When a doctor orders a CT perfusion scan, most people don’t give it a second thought as it’s necessary to evaluate serious medical conditions such as stroke.
Yet, each year, about 15,000 people die because of cancers caused by radiation in CT perfusion scans. An assistant professor of computer science at FIU’s College of Engineering and Computing is researching how to reduce radiation from these scans by using math and computer technology.
Radiation allows scans to render a clear image, and when radiation is reduced, so is the quality of that image. In her research, Ruogu Fang, from the School of Computing and Information Sciences (SCIS), takes CT scan images acquired at normal radiation doses and introduces “noise” in a specific mathematical way to simulate what a scan would look like at a low radiation dose.
Noise refers to irregular grainy patterns that appear in a scan and degrade image quality. Present in all electronic systems, it is caused by electronic interference and the patient’s own body, which emits thermal motion. Fang’s goal is to show that using her original mathematical equation, high quality images may still be obtained without exposing patients to significant amounts of radiation.
“My motivation is to use big data and technology to improve the quality of health care and reduce the risks for patients who are seeking treatment and cure,” said Fang. CT perfusion scans are used to evaluate acute stroke and diagnose tumors, among other uses.
Fang has developed several mathematical algorithms and then tested and validated them on simulated data. She was able to show that the same information can be obtained, if not better, with her mathematical formula, which means decreased radiation exposure for patients. She’s received $175,000 in funding from the National Science Foundation (NSF) and the Ralph Lowe Junior Faculty Enhancement Award from Oak Ridge Associated Universities (ORAU), and now the next step is to validate her technique in actual patients using low-dose CT scans.
Fang first began her research in 2009 as a Ph.D. candidate working at Cornell University’s School of Electrical and Computing Engineering collaborating with Weill Cornell Medical College (WCMC), the university’s medical school and biomedical research unit. While working under the direction of Pina C. Sanelli, her Ph.D. clinical advisor, Fang developed an interest in using computer science to improve health care and outcomes for patients.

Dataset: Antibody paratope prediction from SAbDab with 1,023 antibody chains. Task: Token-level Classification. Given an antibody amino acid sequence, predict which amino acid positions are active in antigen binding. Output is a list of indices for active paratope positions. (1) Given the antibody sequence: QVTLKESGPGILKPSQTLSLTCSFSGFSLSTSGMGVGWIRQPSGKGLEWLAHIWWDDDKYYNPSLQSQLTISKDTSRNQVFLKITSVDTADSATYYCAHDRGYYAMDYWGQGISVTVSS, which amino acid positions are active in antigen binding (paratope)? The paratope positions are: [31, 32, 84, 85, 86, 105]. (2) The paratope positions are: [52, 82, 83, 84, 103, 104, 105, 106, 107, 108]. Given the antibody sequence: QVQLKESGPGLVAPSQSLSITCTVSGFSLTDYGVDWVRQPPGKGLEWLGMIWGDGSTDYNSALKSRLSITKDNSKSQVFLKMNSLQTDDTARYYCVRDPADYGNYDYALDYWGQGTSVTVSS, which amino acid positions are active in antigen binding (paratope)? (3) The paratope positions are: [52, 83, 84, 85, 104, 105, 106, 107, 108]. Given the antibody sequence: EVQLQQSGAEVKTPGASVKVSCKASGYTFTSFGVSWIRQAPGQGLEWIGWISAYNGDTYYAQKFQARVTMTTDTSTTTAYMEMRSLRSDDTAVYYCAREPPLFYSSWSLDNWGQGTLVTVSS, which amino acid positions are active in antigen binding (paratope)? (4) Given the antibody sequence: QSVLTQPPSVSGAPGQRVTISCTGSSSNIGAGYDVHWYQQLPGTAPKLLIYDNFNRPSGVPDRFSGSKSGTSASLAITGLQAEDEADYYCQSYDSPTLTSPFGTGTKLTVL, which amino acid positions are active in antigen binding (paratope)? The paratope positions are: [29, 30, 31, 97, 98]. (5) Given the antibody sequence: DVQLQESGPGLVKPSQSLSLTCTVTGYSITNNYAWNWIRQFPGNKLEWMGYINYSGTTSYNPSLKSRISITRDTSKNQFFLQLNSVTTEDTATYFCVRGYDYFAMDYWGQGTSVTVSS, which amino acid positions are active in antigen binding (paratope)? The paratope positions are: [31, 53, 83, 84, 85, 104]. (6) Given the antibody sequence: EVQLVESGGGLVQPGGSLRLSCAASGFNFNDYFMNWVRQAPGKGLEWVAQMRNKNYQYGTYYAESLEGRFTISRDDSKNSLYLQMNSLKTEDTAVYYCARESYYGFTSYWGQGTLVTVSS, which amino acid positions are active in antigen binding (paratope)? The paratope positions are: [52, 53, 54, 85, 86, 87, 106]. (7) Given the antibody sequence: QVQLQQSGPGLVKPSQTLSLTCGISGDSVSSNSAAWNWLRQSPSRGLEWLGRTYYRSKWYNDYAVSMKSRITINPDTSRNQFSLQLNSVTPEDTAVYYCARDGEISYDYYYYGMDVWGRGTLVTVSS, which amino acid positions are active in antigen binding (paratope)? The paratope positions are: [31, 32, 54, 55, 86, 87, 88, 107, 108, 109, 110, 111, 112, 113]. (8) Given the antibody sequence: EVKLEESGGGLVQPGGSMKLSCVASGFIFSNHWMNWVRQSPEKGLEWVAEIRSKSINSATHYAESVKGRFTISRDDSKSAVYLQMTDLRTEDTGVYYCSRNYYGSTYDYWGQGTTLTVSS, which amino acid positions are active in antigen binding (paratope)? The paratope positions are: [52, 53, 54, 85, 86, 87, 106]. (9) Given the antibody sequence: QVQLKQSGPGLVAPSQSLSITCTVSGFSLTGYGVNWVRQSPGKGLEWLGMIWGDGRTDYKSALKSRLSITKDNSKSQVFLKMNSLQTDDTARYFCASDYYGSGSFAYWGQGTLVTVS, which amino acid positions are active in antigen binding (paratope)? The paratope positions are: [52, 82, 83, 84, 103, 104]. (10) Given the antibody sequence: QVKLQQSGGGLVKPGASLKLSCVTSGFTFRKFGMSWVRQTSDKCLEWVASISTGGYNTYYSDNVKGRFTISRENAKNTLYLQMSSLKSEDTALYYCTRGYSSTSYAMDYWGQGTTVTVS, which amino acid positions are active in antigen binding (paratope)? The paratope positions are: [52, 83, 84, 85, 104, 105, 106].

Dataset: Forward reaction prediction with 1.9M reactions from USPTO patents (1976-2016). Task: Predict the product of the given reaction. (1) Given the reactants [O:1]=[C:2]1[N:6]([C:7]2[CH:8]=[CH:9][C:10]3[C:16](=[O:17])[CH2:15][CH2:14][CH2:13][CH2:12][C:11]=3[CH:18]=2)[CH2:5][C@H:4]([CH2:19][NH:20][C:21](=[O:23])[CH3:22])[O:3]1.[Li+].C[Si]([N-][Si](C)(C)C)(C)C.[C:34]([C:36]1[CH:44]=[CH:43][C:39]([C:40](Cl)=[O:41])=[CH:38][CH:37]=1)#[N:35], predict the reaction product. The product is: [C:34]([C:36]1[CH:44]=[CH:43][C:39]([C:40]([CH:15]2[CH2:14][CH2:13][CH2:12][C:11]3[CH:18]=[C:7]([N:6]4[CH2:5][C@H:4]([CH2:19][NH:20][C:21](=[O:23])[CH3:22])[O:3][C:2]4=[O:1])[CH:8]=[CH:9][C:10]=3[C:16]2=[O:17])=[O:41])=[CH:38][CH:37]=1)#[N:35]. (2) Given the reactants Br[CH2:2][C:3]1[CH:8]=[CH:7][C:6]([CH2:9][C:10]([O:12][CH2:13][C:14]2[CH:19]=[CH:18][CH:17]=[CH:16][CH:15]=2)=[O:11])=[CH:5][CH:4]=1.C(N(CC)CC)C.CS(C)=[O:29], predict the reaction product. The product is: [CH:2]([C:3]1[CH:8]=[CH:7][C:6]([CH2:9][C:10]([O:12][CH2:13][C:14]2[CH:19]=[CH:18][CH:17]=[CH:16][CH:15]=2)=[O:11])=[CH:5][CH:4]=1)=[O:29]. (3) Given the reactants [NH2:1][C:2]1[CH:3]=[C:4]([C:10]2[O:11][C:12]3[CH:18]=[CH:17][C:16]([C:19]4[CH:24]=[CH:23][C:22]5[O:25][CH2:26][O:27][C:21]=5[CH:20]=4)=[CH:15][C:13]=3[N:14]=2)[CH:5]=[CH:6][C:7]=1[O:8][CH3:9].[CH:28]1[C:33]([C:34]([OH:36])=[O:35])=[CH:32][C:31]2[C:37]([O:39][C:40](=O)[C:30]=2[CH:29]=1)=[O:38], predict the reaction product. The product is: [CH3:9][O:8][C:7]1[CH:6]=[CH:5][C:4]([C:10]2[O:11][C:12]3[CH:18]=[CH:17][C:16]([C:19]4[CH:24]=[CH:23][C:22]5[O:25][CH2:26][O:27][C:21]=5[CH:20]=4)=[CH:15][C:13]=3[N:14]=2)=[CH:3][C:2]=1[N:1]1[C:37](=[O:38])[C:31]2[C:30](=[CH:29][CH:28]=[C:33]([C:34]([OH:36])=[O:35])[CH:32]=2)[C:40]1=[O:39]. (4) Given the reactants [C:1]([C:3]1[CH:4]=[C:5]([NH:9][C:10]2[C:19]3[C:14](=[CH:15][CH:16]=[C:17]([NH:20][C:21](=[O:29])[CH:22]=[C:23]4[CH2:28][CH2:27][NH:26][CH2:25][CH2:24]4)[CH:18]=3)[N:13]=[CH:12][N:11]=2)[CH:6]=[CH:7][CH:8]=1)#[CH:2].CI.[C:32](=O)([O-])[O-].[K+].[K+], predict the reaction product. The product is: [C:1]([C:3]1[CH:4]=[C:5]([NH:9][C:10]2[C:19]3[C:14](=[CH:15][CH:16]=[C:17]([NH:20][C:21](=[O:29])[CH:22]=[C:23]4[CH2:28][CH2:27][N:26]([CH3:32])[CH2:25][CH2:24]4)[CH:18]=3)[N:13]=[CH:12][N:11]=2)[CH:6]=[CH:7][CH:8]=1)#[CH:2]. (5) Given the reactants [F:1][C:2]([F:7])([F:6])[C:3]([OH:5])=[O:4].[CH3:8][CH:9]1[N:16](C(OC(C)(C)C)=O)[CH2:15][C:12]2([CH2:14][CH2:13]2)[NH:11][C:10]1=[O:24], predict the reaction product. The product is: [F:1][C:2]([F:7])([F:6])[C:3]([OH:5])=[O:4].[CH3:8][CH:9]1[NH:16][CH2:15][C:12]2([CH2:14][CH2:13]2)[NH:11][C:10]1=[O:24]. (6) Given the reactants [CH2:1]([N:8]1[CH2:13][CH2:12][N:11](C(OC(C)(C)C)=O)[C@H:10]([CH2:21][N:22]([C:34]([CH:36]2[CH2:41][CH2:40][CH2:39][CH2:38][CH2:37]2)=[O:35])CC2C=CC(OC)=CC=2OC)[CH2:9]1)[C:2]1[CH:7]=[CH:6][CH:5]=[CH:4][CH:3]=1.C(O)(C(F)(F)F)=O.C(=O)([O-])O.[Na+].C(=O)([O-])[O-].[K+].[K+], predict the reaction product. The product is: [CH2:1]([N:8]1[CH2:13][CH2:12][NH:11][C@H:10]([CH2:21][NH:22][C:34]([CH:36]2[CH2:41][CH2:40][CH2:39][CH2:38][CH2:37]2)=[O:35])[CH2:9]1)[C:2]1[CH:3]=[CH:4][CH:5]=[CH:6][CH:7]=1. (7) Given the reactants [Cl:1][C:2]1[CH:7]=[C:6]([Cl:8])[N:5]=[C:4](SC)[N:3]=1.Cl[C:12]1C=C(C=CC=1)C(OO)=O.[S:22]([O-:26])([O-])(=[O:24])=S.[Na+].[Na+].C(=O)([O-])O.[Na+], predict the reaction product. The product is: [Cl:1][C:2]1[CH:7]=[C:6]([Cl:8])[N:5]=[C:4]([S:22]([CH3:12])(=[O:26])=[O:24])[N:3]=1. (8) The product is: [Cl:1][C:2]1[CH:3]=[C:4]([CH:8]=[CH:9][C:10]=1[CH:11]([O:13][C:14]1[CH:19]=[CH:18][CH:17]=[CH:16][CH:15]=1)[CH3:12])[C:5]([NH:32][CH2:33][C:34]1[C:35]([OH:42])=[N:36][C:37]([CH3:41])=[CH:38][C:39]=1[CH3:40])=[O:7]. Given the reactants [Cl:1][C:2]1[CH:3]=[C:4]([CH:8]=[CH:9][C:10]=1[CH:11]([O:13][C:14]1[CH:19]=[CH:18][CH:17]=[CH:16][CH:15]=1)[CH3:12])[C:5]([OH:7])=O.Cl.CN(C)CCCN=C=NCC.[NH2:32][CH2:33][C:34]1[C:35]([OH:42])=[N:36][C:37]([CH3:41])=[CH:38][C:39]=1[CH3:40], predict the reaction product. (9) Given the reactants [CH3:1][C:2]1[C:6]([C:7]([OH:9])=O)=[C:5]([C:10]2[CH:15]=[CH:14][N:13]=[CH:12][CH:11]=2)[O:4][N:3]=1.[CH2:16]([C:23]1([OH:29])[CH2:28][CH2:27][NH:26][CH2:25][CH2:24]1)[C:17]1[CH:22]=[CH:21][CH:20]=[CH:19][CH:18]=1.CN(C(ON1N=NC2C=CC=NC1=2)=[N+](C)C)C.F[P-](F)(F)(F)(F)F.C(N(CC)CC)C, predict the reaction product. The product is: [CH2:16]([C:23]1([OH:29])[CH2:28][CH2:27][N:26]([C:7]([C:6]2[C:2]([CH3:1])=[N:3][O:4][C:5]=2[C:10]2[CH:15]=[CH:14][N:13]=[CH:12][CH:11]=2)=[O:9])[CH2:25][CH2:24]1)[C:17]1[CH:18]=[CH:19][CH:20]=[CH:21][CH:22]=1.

“We had a common interest to work together to develop mathematical and statistical software algorithms that would be able to lower the radiation dose from CT perfusion for patients. We wanted to make it a much safer technique,” said Sanelli, vice chairman of research at Northwell Health and an adjunct professor of radiology at Weill Cornell Medical College.
While Fang’s research is focused on stroke patients, her technology has the potential to be applied to other medical conditions, including cardiovascular diseases and kidney dysfunction. It also has the potential for cross-application for MRI use.
Fang was honored recently by the Society for Brain Mapping and Therapeutics (SBMT) at its annual international conference held in Miami. She was awarded the first Robin Sidhu Memorial Young Scientist Award for her creativity in applying IT-related principles to solve a challenging clinical problem. The award was open only to applicants younger than 30 years of age.
Fang’s Smart Medical Informatics Learning and Evaluation Lab, or SMILE Lab, focuses on bridging big medical data and health care. With graduate students in her lab, they are currently working on using deep learning to mine the ever-increasing multi-genre medical data, including the brain dynamics imaging, neuron imaging and behavior risk factors. Their research will push the frontier of brain imaging research from lower and safer radiation to a better understanding of brain dynamics.